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School problems at Marabella and Williamsville

By CECILY ASSON Tuesday, January 21 2014

TEACHERS and students stayed away from classes yesterday at the Marabella South Secondary School.

They took such action following a letter issued by school officials on Friday about a situation at the school which has resulted in several students falling ill due to “an unknown substance.” They had to seek medical attention.

There are health concerns at the school believed to be caused by the exposure to fibre-glass which have left students and teachers “itching.”

Concerns are also mounting at Williamsville Secondary School over pigeon droppings in the classrooms on the Form 3 Block, which according to teachers, are not only affecting their health, but also those of their students.

They told Newsday that the desks, tables chairs and flooring at the school were often covered with faeces and feathers from the pigeons. The situation they said posed a serious danger to health. Already several students and one teacher have fallen ill, since the problem began last November, Newsday was informed.

On Friday last at Marabella South Secondary School, in letters which were signed by a senior staff member and handed to students, parents were told that the situation was under investigation by the Ministry of Education and the San Fernando City Corporation. It also listed “tests conducted by Caribbean Industrial Research Institute (CARIRI).”

“The Public Health Inspector (IV) of the Corporation, also advised that they seek alternative accommodation, pending results of the test.”

Last week Wednesday 12 students who displayed an allergic reaction to fibre-glass had to be rushed to the nearby Marabella Health Centre, for treatment.

They told Newsday yesterday, the few students who showed up for classes remained in the school’s hall where they were supervised until they were dismissed at 2.30 pm.

Classes, they added, were regularly interrupted during the last term, due to a faulty air-conditioning system.

When contacted yesterday, the Communications Unit of the Education Ministry said they were aware of the existing problem at the school, but classes were being conducted in the school hall. They however knew nothing of similar problems existing at the Williamsville Secondary School.

The statement explained, “There are classes going on at Marabella South Secondary. However, they have some disruption of classes resulting in early dismissal. We have a confirmation from EFCL who are aware of the situation, and are working to do the necessary corrections. Classes are being held in the school hall in the meantime.”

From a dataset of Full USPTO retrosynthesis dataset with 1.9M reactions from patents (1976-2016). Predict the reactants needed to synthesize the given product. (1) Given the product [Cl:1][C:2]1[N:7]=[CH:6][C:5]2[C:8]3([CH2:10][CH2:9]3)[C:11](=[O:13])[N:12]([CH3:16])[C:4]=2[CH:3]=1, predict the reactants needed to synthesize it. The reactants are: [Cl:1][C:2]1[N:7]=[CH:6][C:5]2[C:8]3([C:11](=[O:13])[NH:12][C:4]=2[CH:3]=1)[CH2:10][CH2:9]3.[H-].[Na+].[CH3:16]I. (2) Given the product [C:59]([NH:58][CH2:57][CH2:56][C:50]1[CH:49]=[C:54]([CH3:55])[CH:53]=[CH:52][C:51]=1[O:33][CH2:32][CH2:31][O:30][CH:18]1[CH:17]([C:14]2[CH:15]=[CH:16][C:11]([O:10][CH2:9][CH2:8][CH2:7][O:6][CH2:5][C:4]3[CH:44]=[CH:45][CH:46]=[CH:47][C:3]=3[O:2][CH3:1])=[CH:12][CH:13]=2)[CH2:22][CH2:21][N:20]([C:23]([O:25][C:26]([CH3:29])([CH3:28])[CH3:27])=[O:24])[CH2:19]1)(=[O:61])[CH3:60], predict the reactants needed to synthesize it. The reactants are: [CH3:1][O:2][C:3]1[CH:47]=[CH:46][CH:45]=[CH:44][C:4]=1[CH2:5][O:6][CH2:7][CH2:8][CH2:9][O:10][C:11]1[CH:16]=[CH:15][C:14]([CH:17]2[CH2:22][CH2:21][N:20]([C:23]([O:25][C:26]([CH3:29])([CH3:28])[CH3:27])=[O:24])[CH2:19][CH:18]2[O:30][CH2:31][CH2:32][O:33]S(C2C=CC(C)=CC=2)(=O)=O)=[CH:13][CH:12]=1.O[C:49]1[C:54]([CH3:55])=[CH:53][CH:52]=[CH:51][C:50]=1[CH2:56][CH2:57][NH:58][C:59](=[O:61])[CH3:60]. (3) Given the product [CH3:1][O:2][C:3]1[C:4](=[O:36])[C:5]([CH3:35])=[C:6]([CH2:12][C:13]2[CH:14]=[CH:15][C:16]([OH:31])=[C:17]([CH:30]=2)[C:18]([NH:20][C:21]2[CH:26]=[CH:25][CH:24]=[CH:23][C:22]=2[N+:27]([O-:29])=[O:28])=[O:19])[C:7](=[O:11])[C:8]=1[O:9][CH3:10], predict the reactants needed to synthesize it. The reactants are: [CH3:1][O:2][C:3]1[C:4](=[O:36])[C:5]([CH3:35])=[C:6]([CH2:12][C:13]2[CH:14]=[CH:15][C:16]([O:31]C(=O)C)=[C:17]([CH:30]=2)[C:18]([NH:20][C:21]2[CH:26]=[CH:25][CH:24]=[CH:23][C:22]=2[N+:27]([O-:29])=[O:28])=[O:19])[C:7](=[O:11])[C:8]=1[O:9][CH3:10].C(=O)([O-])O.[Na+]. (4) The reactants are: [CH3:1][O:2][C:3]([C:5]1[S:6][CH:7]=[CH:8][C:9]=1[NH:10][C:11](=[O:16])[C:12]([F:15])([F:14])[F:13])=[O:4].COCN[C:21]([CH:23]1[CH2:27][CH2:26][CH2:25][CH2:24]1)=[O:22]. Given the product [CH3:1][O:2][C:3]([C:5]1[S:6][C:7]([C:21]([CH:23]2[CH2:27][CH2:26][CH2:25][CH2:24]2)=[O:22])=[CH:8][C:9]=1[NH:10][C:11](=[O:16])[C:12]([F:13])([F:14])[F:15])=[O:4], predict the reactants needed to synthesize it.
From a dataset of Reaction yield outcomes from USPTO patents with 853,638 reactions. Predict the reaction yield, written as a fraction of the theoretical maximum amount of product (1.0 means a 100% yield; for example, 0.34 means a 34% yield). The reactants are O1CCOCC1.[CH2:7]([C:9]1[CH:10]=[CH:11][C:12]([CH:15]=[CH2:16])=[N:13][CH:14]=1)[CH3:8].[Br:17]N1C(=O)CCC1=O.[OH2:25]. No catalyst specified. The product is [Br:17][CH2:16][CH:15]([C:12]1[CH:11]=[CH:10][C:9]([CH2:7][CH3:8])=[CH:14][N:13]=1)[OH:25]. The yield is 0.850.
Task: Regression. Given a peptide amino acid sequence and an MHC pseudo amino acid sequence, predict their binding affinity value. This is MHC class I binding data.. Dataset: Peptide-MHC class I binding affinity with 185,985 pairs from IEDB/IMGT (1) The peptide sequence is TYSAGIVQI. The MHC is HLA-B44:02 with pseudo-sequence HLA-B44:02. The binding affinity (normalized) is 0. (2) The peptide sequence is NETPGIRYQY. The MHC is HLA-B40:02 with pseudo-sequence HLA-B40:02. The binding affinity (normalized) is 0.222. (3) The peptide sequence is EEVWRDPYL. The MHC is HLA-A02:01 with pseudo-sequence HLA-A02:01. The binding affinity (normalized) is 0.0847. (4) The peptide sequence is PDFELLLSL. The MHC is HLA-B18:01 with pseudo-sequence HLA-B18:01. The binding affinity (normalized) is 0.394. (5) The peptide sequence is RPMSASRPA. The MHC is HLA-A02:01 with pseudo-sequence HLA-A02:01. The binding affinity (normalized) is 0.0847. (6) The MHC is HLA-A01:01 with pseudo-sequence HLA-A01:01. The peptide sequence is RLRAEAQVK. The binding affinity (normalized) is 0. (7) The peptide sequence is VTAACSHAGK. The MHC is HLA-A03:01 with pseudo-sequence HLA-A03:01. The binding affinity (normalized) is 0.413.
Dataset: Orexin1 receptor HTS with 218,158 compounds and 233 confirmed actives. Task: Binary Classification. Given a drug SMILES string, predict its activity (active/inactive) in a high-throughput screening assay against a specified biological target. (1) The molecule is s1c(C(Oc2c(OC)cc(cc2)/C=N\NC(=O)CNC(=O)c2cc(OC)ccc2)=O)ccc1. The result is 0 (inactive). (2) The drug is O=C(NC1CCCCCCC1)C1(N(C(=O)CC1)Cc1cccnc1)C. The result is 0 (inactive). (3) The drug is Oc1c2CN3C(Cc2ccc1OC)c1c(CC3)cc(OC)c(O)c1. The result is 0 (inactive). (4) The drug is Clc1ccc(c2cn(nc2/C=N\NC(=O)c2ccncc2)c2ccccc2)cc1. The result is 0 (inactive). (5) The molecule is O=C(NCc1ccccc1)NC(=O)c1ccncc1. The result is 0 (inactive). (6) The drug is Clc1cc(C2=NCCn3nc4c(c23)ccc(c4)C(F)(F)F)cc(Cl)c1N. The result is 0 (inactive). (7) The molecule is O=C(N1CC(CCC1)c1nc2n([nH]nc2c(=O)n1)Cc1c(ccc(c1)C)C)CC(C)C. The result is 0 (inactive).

The Ministry of Education said there was a plan of action at the affected school in which the Education Facilities Company Limited (EFCL) was working to do the necessary corrections.

President of the Trinidad and Tobago Unified Teachers Association (TTUTA) Davanand Sinanan told Newsday he was not happy with how the dangerous situation was being handled by the Ministry.

Sinanan said, “The authority seems to be very cagey as to what the situation is, and that is part of my problem. I’ve been talking to teachers and they are not clear on what is really happening, as they are not being properly informed.

He expressed disgust that despite the health risks at the school, the students were still kept in school for the entire day.

Sinanan asked, “How can you keep classes in the school hall? That is a secondary school; that is absolute nonsense,” he continued. “On Friday all students were kept in the school hall, and that is crazy; you can’t keep them in the hall all the time.

Sinanan said he was informed that not all of the fibre-glass was removed when repair works were being carried out on the air-condition system.

When asked about the situation at Williamsville Secondary School, he said he was unaware..

The Educations Ministry however told Newsday that classes are back to normal at Williamsville. It also assured that action was being taken to resolve the problem.

The statement added: “Part of the plan is to relocate some of the classes away from the area where there is the situation. They have already contacted a contractor to address the issue,” the statement said of Wiliamsville Secondary School.

Sinanan also spoke of problems at Erin Road and Siparia Union Presbyterians Primary Schools that are overrun with rats, and also have sewer problems.

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